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Friday, 5 November 2010

Diamonds Are Forever, But Are Trade Secrets?

Once again, let's talk about trade secret licensing, this time about the provision in a trade secret licence that sets out the duration for which the licensee undertakes to maintain the secrecy of the contents that have been disclosed. In particular, I sometimes encounter a provision whereby the licensee undertakes to keep the proprietary information in confidence for a fixed period of time, rather than for so long as the trade secret is not generally disclosed, without specifying any time limit.

I have always found this provision a bit puzzling. The reason lies in my understanding of the nature of trade secret protection. The fundamental characteristic of trade secrets is secrecy (Mark Lemley well stated this "so obvious that we forget it" point in his 2008 article, The Surprising Virtues of Treating Trade Secrets as IP Rights). If so, what would appear to follow is that the paramount interest of the proprietor of the trade secret is that it take all necessary steps to ensure that the trade secret is not disclosed, unless the proprietor chooses to do so.

In the licensing situation, unless the licensee is a rogue, it is presumed that the licensee has a similar interest in maintaining the secrecy of the proprietary contents. As such, the licensee will undertake not to take any action that might lead to the unauthorized disclosure of the trade secret, the occurrence of which redound to the presumed detriment of both parties. Woe to the licensee that either by design or negligence breaches this undertaking.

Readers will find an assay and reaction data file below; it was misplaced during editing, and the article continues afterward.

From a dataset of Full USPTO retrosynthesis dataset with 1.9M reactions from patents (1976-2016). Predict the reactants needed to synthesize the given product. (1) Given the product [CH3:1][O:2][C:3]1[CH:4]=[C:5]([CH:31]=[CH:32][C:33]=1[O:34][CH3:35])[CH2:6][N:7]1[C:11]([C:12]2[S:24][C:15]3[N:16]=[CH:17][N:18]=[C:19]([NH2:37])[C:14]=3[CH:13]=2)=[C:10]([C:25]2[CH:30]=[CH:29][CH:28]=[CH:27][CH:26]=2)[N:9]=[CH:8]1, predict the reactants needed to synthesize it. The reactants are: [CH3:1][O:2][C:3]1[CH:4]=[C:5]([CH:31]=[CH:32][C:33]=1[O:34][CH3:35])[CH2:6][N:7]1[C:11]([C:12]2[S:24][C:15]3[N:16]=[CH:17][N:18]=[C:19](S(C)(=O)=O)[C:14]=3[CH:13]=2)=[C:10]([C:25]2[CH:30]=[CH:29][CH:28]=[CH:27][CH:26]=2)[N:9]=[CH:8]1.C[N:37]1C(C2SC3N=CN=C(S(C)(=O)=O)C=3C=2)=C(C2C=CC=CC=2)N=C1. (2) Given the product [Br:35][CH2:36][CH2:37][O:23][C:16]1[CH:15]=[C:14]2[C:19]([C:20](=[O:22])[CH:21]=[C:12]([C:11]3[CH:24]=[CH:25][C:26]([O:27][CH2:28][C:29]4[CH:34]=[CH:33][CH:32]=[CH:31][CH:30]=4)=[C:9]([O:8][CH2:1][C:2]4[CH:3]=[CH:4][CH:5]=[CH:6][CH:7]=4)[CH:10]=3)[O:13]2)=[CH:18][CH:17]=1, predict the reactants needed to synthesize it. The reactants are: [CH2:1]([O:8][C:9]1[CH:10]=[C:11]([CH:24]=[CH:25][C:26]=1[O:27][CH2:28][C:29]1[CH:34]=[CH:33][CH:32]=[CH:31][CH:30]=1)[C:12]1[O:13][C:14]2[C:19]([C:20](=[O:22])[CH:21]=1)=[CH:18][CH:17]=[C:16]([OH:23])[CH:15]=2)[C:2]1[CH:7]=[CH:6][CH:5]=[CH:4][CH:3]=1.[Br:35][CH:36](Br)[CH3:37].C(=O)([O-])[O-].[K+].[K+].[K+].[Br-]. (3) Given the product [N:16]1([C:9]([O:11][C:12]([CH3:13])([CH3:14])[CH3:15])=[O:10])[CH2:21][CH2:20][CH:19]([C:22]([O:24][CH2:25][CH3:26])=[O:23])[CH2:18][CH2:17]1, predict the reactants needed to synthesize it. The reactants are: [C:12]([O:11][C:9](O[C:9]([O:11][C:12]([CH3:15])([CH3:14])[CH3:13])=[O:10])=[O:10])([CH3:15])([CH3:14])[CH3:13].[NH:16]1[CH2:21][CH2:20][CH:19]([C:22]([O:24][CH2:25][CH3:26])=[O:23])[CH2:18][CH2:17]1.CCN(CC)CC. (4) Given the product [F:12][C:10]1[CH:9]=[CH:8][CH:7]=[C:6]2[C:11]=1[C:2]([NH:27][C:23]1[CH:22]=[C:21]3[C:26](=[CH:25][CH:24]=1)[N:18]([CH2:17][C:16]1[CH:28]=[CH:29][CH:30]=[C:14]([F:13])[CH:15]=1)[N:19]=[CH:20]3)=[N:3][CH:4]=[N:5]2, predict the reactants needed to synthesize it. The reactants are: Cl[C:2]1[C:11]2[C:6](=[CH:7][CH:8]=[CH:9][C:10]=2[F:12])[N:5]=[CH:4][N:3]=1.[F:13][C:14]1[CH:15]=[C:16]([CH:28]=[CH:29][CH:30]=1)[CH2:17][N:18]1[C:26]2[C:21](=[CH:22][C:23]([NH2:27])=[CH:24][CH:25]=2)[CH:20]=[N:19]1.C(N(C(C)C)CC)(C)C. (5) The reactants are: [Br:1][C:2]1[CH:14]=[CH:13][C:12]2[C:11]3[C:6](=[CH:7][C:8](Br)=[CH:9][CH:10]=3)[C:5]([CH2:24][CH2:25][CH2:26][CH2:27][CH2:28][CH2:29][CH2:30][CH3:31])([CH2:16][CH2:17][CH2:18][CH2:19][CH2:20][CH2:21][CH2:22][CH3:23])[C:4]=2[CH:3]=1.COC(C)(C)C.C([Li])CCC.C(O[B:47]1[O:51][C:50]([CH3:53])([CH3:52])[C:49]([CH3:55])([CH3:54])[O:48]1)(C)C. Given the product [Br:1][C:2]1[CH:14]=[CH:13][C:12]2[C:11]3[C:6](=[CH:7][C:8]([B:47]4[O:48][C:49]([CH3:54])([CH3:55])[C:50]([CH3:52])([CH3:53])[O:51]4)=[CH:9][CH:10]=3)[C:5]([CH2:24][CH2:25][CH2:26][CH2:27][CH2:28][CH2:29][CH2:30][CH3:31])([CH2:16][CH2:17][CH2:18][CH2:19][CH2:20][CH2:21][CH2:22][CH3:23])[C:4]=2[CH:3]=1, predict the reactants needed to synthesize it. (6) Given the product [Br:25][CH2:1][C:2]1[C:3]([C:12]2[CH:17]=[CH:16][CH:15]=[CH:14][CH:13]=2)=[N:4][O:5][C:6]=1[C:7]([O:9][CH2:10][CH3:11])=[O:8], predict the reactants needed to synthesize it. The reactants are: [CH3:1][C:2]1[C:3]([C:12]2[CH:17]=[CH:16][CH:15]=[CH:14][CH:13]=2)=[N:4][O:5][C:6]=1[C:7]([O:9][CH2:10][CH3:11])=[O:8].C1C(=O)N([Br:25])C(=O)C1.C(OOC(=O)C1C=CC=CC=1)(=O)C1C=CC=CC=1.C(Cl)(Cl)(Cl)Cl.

That is all well and good--until we encounter a provision in the license that goes something like this: " The licensee undertakes to maintain the confidentiality of the Trade Secrets for a period of five years from the execution date of this Agreement." At first blush, such a provision seems to be at odds with the bedrock foundation of trade secrets. If secrecy is the sine qua non of the right, then why would the licensor-proprietor agree in advance that its trade secret may lawfully be disclosed by the licensee as of a date certain in the future, irrespective of any consideration of (i) prior independent creation by the licensor; (ii) independent creation by a third party or (iii) disclosure through no fault of the licensee? Isn't this a prouncement of the premature death of the trade secret right?

After all, I cannot think of reasonable circumstances in which a patent, copyright or
trade mark licensor would knowingly grant the licensee the right to perform an act that would have the effect of impairing, perhaps fatally so, the licensed IP right. I have never encountered a provision that states that, after five years, a trade mark licensee is permitted to use the trade mark in any manner, whether or not such promiscuous use might ultimately lead to a cancellation claim for non-use or a claim that the mark has become generic and non-distinctive. And yet, with respect to a trade secret, it is not that unusual to enounter a provision that states that the proprietor agrees to the potential impairment, down the durational line, of the very right that it is licensing. It makes this Kat to want to ululate with bewilderment. What is going on here?